Fibre Channel, or FC, is a high-speed network technology (commonly running at 1, 2, 4, 8, 16, and 32 gigabit per second rates) primarily used to connect computer data storage to servers. Fibre Channel is primarily used in storage area networks (SAN) in enterprise storage. Fibre Channel networks are known as a fabric because they operate in unison as one big switch. Fibre Channel mainly runs on optical fiber cables within and between data centers.
You will see a log message like this in case the controller software does not support the more recent access points: “Discarding primary discovery request in LWAPP from AP xx:xx:xx:xx:xx:xx supporting CAPWAP”
We downloaded the most recent version of software (220.127.116.11 at the time of writing this post) and downloaded it to the controller. We rebooted the controller and licenses were gone!
We tried to re-install the license backup file we had made before upgrading but it FAILED!
We switched back to the previous software version immediately and rebooted the controller. The Licenses were back then.
We guessed that it was because we had made a major upgrade (from version 7.4.x. to 8.2.x) so we decided to upgraded to the very first version of controller software where Aironet 3702I APs were supported for the first time. We upgraded to controller software version 7.6.110 and this time it was successful.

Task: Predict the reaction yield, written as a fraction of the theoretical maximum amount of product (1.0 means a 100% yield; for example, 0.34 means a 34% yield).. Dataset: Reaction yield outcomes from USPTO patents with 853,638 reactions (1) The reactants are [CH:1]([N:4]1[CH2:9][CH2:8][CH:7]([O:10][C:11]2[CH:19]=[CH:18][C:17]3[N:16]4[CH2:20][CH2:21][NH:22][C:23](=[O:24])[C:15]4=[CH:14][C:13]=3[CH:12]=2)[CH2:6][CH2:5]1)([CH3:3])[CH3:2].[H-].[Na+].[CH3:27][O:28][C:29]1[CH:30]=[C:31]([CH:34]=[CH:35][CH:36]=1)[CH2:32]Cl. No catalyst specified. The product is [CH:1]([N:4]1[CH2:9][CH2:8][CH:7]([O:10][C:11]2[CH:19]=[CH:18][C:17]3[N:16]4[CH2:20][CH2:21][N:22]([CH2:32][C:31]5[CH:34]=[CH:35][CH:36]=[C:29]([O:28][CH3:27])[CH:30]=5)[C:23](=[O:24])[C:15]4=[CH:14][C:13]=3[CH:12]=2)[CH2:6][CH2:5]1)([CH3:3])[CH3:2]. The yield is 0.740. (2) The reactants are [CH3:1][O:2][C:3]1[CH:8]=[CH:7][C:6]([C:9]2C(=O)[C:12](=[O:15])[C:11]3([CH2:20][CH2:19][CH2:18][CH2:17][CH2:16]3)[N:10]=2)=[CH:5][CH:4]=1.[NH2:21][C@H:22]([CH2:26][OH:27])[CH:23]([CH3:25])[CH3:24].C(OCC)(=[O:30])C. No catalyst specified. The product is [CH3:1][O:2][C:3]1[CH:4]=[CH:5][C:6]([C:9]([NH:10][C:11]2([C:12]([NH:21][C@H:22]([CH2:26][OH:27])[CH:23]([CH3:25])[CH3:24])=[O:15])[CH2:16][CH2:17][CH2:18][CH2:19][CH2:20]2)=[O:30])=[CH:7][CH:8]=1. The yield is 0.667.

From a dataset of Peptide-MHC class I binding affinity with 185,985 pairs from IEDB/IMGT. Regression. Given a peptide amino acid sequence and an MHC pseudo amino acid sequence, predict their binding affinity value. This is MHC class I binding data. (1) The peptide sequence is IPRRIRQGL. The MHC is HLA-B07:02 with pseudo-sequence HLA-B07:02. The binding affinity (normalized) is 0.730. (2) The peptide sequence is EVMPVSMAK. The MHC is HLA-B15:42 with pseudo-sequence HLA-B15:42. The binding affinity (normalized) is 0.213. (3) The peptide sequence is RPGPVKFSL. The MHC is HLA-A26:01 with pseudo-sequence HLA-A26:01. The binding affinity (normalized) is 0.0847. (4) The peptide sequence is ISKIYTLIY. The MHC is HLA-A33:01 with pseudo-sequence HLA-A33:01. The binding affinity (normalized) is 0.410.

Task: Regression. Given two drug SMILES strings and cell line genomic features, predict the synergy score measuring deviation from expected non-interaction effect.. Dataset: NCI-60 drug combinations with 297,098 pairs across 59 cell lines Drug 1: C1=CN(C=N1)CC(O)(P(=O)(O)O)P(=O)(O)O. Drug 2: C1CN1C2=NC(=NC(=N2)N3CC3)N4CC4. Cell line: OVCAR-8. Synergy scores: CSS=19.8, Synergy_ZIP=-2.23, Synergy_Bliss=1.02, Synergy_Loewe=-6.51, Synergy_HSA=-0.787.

I don’t know if Cisco guys approve this workaround but it worked for us.
QoS is a set of techniques to manage bandwidth, delay, jitter, and packets loss for flows in a network. The Internet Engineering Task Force (IETF) defines two major models for QoS on IP-based networks: Integrated Services (Intserv) and Differentiated Services (Diffserv).
The Intserv model integrates resource reservation and traffic control mechanisms to support special handling of individual traffic flows. The Diffserv model uses traffic control to support special handling of aggregated traffic flows.
The first script is used to configure 61 Cisco Catalyst 2960S access switches for DHCP Snooping in a way that every switch builds the DHCP Snooping database with its own hostname on the FTP server so that different databases do not overwrite each other.